• ablation;
  • hepatitis B envelope antigen;
  • hepatitis B virus DNA;
  • hepatocellular carcinoma;
  • recurrence


Background and Aim:  Patients with persistently active hepatitis B virus (HBV) replication are at high risk for progression to liver cirrhosis and hepatocellular carcinoma (HCC). The influence of the viral load of HBV on intrahepatic recurrence after local ablation therapy in patients with HBV-related HCC has not been elucidated. We aimed to evaluate predictors of intrahepatic recurrence and clarify the correlation between viral load and intrahepatic recurrence after percutaneous ablation.

Methods:  Patients with HBV-related, solitary HCC undergoing radiofrequency ablation (RFA) or percutaneous ethanol injection (PEI), between October 2004 and December 2008 were prospectively enrolled. Statistical analyses were performed using the Kaplan–Meier method and Cox regression model to identify risk factors for intrahepatic recurrence.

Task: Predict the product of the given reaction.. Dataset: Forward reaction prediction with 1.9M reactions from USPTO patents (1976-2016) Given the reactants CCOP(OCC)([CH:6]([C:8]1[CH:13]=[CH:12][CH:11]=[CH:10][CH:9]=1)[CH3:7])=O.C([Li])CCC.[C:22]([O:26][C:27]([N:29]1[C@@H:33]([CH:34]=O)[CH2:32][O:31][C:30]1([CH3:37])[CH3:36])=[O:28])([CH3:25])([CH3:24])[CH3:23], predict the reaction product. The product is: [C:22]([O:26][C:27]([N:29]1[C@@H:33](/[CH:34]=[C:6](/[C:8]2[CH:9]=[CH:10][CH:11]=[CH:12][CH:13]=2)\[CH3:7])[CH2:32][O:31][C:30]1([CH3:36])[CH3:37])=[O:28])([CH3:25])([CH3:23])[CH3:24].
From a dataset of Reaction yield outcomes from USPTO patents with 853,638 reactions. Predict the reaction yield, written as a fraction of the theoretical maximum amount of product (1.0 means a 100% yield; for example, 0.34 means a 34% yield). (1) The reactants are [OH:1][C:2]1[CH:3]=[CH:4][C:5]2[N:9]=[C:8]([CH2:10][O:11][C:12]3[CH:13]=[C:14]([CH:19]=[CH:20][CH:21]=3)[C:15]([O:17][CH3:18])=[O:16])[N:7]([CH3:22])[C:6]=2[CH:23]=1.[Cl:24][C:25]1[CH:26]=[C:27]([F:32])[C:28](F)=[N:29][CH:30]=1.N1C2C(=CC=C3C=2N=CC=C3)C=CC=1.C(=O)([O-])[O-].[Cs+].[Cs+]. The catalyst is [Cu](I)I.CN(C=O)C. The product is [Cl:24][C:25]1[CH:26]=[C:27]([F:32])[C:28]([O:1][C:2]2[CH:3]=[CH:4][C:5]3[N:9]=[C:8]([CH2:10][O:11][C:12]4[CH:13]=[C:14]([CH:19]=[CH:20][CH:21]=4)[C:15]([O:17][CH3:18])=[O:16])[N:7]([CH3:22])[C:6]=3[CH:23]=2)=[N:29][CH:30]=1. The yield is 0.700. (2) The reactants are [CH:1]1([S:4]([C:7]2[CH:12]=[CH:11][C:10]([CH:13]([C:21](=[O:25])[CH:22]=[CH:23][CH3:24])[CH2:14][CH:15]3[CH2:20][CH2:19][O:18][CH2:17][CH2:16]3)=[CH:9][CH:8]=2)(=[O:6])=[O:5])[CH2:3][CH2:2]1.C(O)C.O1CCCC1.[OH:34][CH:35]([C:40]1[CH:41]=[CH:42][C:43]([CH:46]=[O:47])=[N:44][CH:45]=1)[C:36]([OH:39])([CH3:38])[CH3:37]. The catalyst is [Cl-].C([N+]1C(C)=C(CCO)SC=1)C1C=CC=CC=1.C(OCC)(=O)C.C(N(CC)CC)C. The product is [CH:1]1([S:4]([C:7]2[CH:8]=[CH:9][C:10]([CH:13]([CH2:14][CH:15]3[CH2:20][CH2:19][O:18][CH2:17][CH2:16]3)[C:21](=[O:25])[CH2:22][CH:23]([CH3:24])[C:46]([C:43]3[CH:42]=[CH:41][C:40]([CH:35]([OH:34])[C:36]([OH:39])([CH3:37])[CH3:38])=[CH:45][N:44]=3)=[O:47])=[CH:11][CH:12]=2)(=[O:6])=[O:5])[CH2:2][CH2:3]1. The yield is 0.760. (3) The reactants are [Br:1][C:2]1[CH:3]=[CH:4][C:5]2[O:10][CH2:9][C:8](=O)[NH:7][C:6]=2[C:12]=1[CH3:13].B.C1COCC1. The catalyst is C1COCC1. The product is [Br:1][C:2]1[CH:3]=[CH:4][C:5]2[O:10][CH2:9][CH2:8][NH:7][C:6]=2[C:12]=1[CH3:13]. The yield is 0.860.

Results:  A total of 145 patients (male, 81.4%; mean age, 55.3 years) were included. Ninety patients (62.1%) had serum HBV DNA ≥ 2000 IU/mL. The median follow-up duration was 28.9 months (range, 12.0–57.0) and 63 patients (43.4%) experienced intrahepatic tumor recurrence. Multivariate analysis indicated that seropositivity for hepatitis B envelope antigen (HBeAg) was an independent negative predictor of intrahepatic recurrence (hazard ratio, 0.473; P = 0.026) and late (≥ 1 year) recurrence (HR, 0.288; P = 0.012). The serum alpha fetoprotein (AFP) level also significantly predicted late recurrence (HR, 1.001; P = 0.005). However, neither the ablation method nor serum HBV DNA titers were correlated with intrahepatic recurrence.

Conclusions:  These findings show that HBeAg-negativity and serum AFP levels were associated with late intrahepatic recurrence of HCC, implicating HBeAg-negativity as a risk factor for de novo recurrence after percutaneous ablation in HBV-related HCC.